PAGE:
Two brothers, Aw Boon Har and Aw Boon Par who founded the popular Tiger Balm ointment were the patrons who saw to its completion. The temple has a huge concrete tiger (the name, Boon Har was supposed to be the epitome of the animal's characteristics) on one side, and a leopard (Boon Par) on the other.
During my secondary school days, I was involved in the Youths for Christ activities. My classmate, S J Han had approached me to join the group for morning prayers at the basket-ball court once, and I followed up with their regular Friday fellowship at Upper Paya Lebar Chinese Methodist Church. About twenty of us would start off the session with Praise and Worship, followed by Testimonies and sharing of other experiences before breaking up for fellowship over simple snacks and drinks.

There was once when a more senior member, Aaron Ang invited me over to his house at Lorong Koo Chye, and asked me whether or not I was ready to receive Christ after some evangelization efforts. Reluctantly, I recited some simple prayers of repentance of my sins and receiving of Jesus Christ into my life, after him. He offered me the christian name, Timothy; but I preferred on adopting the name, David.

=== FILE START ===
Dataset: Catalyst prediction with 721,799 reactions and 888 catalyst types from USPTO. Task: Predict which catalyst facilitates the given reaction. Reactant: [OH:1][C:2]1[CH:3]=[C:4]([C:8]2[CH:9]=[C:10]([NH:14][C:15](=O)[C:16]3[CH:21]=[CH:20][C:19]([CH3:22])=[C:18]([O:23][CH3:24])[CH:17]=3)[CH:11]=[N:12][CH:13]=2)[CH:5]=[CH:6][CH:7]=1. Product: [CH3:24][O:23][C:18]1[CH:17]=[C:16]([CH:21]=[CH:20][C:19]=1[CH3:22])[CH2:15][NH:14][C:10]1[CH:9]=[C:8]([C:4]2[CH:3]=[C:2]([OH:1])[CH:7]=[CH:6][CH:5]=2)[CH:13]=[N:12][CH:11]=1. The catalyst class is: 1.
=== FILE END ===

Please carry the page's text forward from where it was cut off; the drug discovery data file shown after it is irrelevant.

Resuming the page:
That was all about it. No further development after I left the school. I love hymns and christian songs, but I was fearful of giving up all my traditional practices of worshipping my ancestors, and abstaining from other non-christian values and customs. Besides, I was respectful of all other religions, customs and beliefs then; and I had no wish to discontinue my disposition and orientation.

I did not attend any church, instead I continued to go to temples occasionally and kept up with my other pursuits.

In my mid-twenties, I decided to learn more about Buddhism; and approached my contemporary in the government service for some materials on Buddhism.

She offered me a book which I found great interest in reading, and appreciating the precepts and other fundamentals of Buddhism.

My interest in Buddhism intensified, and soon I found myself attending Buddhist temples and libraries for talks, dialogue sessions, etc. Over time, I realised that my values and convictions about life and the divine were perfectly in line with Buddha's teachings.

It was about the same time when I took an interest in finding out more about God's will on my future. I took a great interest in divination, and it was this pursuit that led me to many other temples and faiths.